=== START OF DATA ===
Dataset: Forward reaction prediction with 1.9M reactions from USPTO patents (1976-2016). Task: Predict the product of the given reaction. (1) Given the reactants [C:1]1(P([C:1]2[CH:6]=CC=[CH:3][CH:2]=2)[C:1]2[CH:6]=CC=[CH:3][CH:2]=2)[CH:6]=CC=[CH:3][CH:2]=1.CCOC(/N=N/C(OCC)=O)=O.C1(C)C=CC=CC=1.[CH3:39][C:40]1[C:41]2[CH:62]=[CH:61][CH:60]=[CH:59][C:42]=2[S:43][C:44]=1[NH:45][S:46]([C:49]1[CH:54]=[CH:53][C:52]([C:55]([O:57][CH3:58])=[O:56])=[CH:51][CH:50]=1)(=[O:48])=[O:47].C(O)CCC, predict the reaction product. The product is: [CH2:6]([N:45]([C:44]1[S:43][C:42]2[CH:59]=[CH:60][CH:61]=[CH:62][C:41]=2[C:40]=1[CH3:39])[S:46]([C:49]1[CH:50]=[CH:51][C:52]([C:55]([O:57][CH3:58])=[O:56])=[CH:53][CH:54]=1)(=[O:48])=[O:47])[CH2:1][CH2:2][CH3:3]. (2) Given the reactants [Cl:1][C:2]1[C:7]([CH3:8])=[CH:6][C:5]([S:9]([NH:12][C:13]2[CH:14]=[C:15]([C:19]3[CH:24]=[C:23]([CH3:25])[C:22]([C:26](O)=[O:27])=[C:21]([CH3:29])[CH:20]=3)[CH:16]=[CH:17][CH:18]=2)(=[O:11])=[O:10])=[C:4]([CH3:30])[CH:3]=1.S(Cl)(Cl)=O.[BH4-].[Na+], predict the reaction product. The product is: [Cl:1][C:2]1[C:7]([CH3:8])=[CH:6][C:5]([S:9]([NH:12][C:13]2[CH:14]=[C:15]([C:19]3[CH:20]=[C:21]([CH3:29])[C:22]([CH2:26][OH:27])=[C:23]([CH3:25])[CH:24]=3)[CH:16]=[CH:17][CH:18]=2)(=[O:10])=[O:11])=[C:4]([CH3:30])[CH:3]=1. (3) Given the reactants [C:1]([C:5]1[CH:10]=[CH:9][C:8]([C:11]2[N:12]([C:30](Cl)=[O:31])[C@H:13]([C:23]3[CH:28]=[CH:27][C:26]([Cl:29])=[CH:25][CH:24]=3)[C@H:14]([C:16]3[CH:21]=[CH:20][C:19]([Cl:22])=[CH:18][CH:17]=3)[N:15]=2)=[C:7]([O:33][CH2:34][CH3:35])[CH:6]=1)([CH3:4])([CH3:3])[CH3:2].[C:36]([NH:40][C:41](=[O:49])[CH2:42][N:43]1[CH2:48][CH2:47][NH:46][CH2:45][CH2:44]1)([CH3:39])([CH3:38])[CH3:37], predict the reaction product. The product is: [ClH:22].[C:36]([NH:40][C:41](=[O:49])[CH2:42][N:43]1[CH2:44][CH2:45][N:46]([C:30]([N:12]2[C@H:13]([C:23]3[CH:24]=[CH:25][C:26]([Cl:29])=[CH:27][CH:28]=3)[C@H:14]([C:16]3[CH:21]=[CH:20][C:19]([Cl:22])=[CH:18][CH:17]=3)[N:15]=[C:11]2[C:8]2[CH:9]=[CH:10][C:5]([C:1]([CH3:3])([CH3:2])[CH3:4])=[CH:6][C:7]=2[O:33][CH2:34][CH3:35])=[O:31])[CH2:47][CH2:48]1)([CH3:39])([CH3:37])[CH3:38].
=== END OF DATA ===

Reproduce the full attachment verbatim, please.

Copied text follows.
Dataset: Forward reaction prediction with 1.9M reactions from USPTO patents (1976-2016). Task: Predict the product of the given reaction. (1) Given the reactants [C:1]1(P([C:1]2[CH:6]=CC=[CH:3][CH:2]=2)[C:1]2[CH:6]=CC=[CH:3][CH:2]=2)[CH:6]=CC=[CH:3][CH:2]=1.CCOC(/N=N/C(OCC)=O)=O.C1(C)C=CC=CC=1.[CH3:39][C:40]1[C:41]2[CH:62]=[CH:61][CH:60]=[CH:59][C:42]=2[S:43][C:44]=1[NH:45][S:46]([C:49]1[CH:54]=[CH:53][C:52]([C:55]([O:57][CH3:58])=[O:56])=[CH:51][CH:50]=1)(=[O:48])=[O:47].C(O)CCC, predict the reaction product. The product is: [CH2:6]([N:45]([C:44]1[S:43][C:42]2[CH:59]=[CH:60][CH:61]=[CH:62][C:41]=2[C:40]=1[CH3:39])[S:46]([C:49]1[CH:50]=[CH:51][C:52]([C:55]([O:57][CH3:58])=[O:56])=[CH:53][CH:54]=1)(=[O:48])=[O:47])[CH2:1][CH2:2][CH3:3]. (2) Given the reactants [Cl:1][C:2]1[C:7]([CH3:8])=[CH:6][C:5]([S:9]([NH:12][C:13]2[CH:14]=[C:15]([C:19]3[CH:24]=[C:23]([CH3:25])[C:22]([C:26](O)=[O:27])=[C:21]([CH3:29])[CH:20]=3)[CH:16]=[CH:17][CH:18]=2)(=[O:11])=[O:10])=[C:4]([CH3:30])[CH:3]=1.S(Cl)(Cl)=O.[BH4-].[Na+], predict the reaction product. The product is: [Cl:1][C:2]1[C:7]([CH3:8])=[CH:6][C:5]([S:9]([NH:12][C:13]2[CH:14]=[C:15]([C:19]3[CH:20]=[C:21]([CH3:29])[C:22]([CH2:26][OH:27])=[C:23]([CH3:25])[CH:24]=3)[CH:16]=[CH:17][CH:18]=2)(=[O:10])=[O:11])=[C:4]([CH3:30])[CH:3]=1. (3) Given the reactants [C:1]([C:5]1[CH:10]=[CH:9][C:8]([C:11]2[N:12]([C:30](Cl)=[O:31])[C@H:13]([C:23]3[CH:28]=[CH:27][C:26]([Cl:29])=[CH:25][CH:24]=3)[C@H:14]([C:16]3[CH:21]=[CH:20][C:19]([Cl:22])=[CH:18][CH:17]=3)[N:15]=2)=[C:7]([O:33][CH2:34][CH3:35])[CH:6]=1)([CH3:4])([CH3:3])[CH3:2].[C:36]([NH:40][C:41](=[O:49])[CH2:42][N:43]1[CH2:48][CH2:47][NH:46][CH2:45][CH2:44]1)([CH3:39])([CH3:38])[CH3:37], predict the reaction product. The product is: [ClH:22].[C:36]([NH:40][C:41](=[O:49])[CH2:42][N:43]1[CH2:44][CH2:45][N:46]([C:30]([N:12]2[C@H:13]([C:23]3[CH:24]=[CH:25][C:26]([Cl:29])=[CH:27][CH:28]=3)[C@H:14]([C:16]3[CH:21]=[CH:20][C:19]([Cl:22])=[CH:18][CH:17]=3)[N:15]=[C:11]2[C:8]2[CH:9]=[CH:10][C:5]([C:1]([CH3:3])([CH3:2])[CH3:4])=[CH:6][C:7]=2[O:33][CH2:34][CH3:35])=[O:31])[CH2:47][CH2:48]1)([CH3:39])([CH3:37])[CH3:38].